Right, well I've finally got round to having a go at translating it myself. It is amazing how a language you were fluent in 40 years ago comes back to you when you try to understand it in anger. Even when you haven't used it since!
There are one or two places where I struggled, I think because I was trying to translate technical terms that I don't know the English equivalent of (if there is one). Your guess is a good as mine.
Anyway here goes. It might clarify things a bit for some of you.
Hayley Westenra inbibed music with her mothers milk, and (her future) was marked out early as a young child. As a six year old she made her stage debut; at twelve years old she entered a recording studio for the first time, and in 2003 at sixteen, the New Zealander had a hit with her first international record Pure. Suddenly she was a world star, in the exciting, but not over acclaimed genre Classical Crossover.
Nearly a decade and four million album sales later, the singer stood in the similarly new and modern Concert Hall on Sunday and caressed the public's eardrums with her soothing angelic voice. With her in her baggage, the vocalist had her latest work, Paradiso, a collaboration with the legendary film music composer Ennio Morricone.
That the well known theme from Cinema Paradiso, Profumo Dr Limone was on the set list was to be expected, and just as it should be it was as tasty. Tasty without taking to the breast notes (whatever they are) to be precise. For Westenra plays neither in the opera based league, where divas like Katherine Jenkins and Natasha Marsh find themselves, nor in Sarah Brighman's more musical driven big hitting domain. Perhaps she can be characterised as a youngish and little more easy going version of Sissel Kyrkjeb. She is a fine soprano, but lacks the real depth of our Nordic pride. Therefore standard numbers like Amazing Grace and I Dreamed a Dream seemed equally smooth that evening. Certainly, her interpreation can be seen as both delicate and enchanting (or charming), but the moderate level of excitement reduced the impact.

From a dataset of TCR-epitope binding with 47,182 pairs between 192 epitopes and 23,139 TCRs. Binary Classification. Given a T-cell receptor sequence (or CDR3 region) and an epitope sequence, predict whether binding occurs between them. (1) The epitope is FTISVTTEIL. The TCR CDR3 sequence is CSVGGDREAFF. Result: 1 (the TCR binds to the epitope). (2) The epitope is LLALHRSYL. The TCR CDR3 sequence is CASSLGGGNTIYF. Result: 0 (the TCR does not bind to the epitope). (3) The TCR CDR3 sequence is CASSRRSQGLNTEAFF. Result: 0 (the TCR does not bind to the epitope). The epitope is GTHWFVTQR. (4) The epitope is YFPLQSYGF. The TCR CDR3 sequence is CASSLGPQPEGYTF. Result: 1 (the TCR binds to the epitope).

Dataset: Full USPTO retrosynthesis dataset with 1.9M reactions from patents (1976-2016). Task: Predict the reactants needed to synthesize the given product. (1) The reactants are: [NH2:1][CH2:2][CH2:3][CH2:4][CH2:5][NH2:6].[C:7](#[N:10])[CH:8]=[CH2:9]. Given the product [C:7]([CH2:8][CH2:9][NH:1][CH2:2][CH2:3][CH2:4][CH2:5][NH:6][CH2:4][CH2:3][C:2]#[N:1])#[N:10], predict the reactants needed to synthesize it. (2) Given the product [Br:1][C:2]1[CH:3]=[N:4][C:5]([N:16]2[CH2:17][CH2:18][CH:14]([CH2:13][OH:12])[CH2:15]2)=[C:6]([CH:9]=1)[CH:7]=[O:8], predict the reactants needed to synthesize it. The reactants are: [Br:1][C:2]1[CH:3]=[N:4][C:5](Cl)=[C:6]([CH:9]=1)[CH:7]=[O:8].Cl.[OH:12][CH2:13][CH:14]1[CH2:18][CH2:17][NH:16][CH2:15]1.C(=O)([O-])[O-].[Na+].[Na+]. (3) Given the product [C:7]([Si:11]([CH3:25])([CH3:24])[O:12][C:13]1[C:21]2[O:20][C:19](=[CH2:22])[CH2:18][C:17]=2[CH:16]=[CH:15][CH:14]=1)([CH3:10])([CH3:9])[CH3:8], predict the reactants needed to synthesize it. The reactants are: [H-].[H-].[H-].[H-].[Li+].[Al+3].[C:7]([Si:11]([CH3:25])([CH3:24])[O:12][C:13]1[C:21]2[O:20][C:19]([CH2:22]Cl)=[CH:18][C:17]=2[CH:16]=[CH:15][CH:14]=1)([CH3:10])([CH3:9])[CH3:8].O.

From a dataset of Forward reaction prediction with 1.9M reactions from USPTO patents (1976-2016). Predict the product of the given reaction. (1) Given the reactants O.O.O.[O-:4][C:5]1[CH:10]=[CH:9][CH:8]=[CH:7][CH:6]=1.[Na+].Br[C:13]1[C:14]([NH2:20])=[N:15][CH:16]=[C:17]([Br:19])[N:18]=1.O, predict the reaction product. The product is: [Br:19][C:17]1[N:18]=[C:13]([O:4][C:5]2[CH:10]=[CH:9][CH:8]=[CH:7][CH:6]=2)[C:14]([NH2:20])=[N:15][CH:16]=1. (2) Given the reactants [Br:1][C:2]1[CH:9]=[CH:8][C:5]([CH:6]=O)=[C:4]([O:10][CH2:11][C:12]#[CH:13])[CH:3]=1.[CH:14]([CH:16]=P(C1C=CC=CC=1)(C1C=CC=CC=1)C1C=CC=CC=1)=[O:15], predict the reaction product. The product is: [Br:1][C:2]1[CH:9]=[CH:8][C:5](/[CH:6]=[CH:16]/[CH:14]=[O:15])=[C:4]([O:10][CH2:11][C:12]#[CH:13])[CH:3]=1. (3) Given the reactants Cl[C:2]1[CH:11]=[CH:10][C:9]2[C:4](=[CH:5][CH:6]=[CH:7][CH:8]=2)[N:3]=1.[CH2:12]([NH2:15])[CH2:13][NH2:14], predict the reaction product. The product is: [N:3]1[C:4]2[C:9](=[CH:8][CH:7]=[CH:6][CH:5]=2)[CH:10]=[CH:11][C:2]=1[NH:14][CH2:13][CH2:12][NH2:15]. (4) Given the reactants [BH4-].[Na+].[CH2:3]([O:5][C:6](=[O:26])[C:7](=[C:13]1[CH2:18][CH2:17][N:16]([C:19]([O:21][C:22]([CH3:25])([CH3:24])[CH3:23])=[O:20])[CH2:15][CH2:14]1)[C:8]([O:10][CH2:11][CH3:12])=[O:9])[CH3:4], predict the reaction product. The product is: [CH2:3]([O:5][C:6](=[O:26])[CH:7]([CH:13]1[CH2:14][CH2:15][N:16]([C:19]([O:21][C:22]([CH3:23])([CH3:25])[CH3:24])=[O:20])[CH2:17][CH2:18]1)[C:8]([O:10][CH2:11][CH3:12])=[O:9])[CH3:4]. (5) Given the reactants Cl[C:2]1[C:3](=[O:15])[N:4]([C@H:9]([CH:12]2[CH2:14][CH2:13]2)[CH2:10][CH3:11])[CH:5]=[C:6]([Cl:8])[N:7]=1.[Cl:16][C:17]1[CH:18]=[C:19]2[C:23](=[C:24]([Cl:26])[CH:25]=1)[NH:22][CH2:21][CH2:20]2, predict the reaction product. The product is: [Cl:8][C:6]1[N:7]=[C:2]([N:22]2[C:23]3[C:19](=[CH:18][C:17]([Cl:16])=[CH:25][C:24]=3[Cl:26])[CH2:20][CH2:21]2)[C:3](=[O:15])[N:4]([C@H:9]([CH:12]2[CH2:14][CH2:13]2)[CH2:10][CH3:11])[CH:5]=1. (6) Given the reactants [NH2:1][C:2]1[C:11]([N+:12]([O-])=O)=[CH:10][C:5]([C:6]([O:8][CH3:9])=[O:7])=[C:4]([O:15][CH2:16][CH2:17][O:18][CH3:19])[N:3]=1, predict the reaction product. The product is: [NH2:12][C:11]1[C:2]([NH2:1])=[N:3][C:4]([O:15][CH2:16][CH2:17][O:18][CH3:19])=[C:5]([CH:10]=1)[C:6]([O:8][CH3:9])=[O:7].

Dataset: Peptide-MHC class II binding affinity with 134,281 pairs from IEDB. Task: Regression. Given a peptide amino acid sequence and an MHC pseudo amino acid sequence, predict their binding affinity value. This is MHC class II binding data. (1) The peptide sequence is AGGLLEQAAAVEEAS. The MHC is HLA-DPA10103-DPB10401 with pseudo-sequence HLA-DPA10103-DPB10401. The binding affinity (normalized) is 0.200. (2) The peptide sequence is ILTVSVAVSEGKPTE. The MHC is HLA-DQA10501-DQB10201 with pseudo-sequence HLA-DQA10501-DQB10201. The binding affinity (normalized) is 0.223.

The twenty five year old's voice is undoubtedly well suited for a lot of other material too. Which was clearly demonstrated on sunday. Whether she was performing a gentle pop song like Fleetwood Mac's Songbird, a sparse piano ballad in the style of the lullaby like Sonny, or a folky thing like Scarborough Fair, or the disgustingly catchy uptempo beat of Summer Fly, her crossover touch was sure. Also, it was hard not to be impressed by her cover of Kate Bush's Wuthering Heights. Suddenly, she showed another side of her, that she is very well able to think of playing with her voice and testing her vocal limits. Dump the controlled conditions (or break the mould?), just grab something different. That is the nature of the genre as well. And it showed us yet another dimension of her potential.